Thomas-

  • France didn't actually surrender to something (not yet at least)!
    • France didn't actually surrender to something (not yet at least)!

      Yes, but a couple weeks ago we learned that all it takes to capture Paris [wikipedia.org] these days is sticks and rocks. One sufficently angry record exec with a 2'x4' with a nail through it should be enough to reverse the legislation.
  • Wording?? (Score:3, Informative)

    by cyberbob2010 (312049) <cyberbob2010@techie.com> on Thursday December 22, 2005 @09:13AM (#14316978) Homepage Journal
    I think they probably could have worded this a little better. They are making it sound like these "deputies" are not a part of the government as the "government" is going to fight them. It is not as if these are some rebels in the foot hills making their own laws.

    • Re:Wording?? (Score:3, Informative)

      by SpaceAdmiral (869318)
      In many countries around the world, "Government" refers to the "Executive" branch. That's what they are doing here and the wording is perfectly fine.

      I can understand why that would be confusing for Americans, though. Hope that helps.
    • Re:Wording?? (Score:3, Insightful)

      by El Cabri (13930)
      It is a too-litteral translation of the French terms : "deputy" is for "député", who is a member of the lower house of parliement, the National Assembly. "government" here strictly means the executive branch of government, more precisely, the prime minister's cabinet (the president, even though he is part of the executive, is usually not considered part of what is covered by the word "gouvernement").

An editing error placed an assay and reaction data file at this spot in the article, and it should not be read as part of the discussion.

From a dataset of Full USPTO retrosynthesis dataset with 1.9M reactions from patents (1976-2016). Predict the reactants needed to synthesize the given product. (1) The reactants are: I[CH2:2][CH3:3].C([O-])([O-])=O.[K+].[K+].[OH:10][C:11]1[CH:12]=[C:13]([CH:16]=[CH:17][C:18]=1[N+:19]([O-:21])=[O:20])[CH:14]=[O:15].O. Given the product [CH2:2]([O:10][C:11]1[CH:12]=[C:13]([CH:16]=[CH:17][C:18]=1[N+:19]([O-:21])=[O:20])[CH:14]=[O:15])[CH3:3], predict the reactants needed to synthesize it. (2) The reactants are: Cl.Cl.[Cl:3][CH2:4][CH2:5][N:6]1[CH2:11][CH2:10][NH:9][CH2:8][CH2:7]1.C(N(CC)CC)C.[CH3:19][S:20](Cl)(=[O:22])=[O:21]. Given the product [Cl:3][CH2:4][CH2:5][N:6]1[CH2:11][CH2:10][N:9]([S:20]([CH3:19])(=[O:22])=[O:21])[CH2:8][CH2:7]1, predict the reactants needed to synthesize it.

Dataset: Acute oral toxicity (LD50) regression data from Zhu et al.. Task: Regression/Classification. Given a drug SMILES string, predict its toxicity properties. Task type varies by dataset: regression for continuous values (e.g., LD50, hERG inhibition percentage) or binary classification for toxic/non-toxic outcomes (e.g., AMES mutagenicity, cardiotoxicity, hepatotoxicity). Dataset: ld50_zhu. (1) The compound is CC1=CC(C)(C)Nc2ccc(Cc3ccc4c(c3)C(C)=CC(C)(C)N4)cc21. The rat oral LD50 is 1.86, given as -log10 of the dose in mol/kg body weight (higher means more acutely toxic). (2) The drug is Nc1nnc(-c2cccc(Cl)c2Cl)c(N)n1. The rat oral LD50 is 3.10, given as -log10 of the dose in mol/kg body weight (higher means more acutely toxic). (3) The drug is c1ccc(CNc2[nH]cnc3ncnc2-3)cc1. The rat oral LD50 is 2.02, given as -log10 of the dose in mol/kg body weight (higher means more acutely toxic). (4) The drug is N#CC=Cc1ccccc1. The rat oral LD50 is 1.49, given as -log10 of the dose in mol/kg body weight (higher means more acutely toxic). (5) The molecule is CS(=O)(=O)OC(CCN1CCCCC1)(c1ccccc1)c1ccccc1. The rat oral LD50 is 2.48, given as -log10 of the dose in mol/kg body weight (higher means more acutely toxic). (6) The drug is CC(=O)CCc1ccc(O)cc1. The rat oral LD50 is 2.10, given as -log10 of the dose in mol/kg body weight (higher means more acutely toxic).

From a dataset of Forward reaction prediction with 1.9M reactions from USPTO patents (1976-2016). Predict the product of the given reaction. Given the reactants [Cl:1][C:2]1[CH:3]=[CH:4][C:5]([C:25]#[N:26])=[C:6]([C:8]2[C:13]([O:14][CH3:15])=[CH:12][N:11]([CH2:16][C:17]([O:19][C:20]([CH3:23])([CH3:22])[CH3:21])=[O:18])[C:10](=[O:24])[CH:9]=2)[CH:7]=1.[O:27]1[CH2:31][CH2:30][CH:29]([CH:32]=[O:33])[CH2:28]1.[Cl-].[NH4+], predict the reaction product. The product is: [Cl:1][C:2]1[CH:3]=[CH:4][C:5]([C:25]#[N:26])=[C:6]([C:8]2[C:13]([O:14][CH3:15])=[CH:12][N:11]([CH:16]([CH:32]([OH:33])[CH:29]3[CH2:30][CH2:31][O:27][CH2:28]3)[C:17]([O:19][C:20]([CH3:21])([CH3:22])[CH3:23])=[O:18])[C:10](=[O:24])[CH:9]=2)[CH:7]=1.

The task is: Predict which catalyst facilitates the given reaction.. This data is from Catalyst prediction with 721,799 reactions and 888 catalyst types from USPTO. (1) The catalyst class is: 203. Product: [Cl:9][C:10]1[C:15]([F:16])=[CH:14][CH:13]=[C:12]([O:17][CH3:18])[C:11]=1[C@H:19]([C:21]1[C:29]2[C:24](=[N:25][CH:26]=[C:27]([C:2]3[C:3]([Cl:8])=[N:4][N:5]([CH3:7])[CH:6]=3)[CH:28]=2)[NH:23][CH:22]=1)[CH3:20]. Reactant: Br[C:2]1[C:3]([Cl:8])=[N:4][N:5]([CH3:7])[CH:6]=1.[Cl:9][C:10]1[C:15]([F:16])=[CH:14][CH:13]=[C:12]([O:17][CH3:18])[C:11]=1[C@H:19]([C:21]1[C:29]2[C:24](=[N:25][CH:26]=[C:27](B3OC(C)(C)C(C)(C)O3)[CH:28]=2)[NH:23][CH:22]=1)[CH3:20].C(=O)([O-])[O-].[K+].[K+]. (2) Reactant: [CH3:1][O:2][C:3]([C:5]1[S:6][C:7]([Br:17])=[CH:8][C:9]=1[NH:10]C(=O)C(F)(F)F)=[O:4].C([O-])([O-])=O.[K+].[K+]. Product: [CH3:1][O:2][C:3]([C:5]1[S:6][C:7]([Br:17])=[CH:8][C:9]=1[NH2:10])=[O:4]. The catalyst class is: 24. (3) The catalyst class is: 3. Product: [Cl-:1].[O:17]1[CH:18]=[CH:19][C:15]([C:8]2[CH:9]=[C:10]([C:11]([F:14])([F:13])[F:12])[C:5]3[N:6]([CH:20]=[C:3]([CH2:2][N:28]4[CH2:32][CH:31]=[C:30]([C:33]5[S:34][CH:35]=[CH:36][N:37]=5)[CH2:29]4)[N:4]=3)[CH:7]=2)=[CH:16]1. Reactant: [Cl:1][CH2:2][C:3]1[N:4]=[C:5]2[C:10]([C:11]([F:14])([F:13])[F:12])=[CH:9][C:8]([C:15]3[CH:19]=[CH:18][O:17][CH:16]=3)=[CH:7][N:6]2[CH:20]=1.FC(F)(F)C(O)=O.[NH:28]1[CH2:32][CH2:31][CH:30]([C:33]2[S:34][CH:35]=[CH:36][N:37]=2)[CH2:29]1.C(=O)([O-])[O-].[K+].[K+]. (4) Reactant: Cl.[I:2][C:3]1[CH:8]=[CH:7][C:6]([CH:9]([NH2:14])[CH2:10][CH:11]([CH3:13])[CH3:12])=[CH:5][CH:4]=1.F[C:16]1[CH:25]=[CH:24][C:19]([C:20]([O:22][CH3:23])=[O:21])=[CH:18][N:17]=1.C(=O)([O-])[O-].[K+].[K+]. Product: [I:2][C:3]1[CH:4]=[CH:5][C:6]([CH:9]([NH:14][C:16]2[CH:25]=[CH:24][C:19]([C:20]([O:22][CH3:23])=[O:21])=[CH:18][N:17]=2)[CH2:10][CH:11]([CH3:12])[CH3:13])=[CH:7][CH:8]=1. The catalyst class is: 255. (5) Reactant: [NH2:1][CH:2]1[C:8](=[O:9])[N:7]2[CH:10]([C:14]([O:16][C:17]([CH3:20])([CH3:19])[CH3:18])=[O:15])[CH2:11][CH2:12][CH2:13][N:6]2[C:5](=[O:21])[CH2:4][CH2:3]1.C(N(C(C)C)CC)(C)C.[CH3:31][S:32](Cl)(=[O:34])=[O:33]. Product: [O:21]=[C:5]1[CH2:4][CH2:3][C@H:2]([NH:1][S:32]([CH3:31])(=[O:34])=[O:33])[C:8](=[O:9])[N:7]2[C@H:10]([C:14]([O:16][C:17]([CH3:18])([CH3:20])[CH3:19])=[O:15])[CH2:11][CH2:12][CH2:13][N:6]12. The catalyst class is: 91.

• Bad idea... (Score:4, Interesting)

    by GreyWolf3000 (468618) on Thursday December 22, 2005 @09:13AM (#14316981) Journal
    This could set precedent to undermine copyright as a whole. In which case, I predict we'll start seeing things like proprietary derivatives of GPL software emerge and not get challenged.

    Unless a new paradigm for duplication and distribution of digital works is created, we need copyright to be enforced in all cases in order to protect free software.

    • Re:Bad idea... (Score:5, Insightful)

      by Aim Here (765712) on Thursday December 22, 2005 @09:20AM (#14317031)
      "In which case, I predict we'll start seeing things like proprietary derivatives of GPL software emerge and not get challenged. "

      In the absence of copyright law, what does 'proprietary' mean?

      I thought the GPL was a legalistic hack to protect the ethical right to share information. If the government goes and legalises that, then the GPL becomes almost, but not quite, entirely redundant.
      • How is the GPL going to force me to open up the sourcecode when the law backing it no longer exists? The GPL does exist as a means to 'protect the ethical right to share information' (not that I agree that sourcecode is information) but not jsut the binaries but the sourcecode as well. Under the OP scenario, copyright no longer exists as a force to make me open my sourcecode up under the terms of the GPL.
        • True. It's won't be as easy to use copyright law as a stick to force people to open up the sourcecode. Of the four software freedoms, the (legal) freedom to use the sourcecode to modify the code is the one that won't be automatic if copyright law suddenly evaporates - it's also the freedom which is generally least used, in practice, which is why I hedged my original post with the phrase 'almost, but not entirely,'.

          I'm still not sure whether I was right to use the word 'almost', since it's certainly not imme
        • Re:Bad idea... (Score:3, Insightful)

          by Alsee (515537)
          not that I agree that sourcecode is information

          Huh? Did you mis-write that? Did I mis-read that? Or did you actually claim that sourcecode is somehow NOT information?

          Under the OP scenario, copyright no longer exists as a force to make me open my sourcecode up under the terms of the GPL.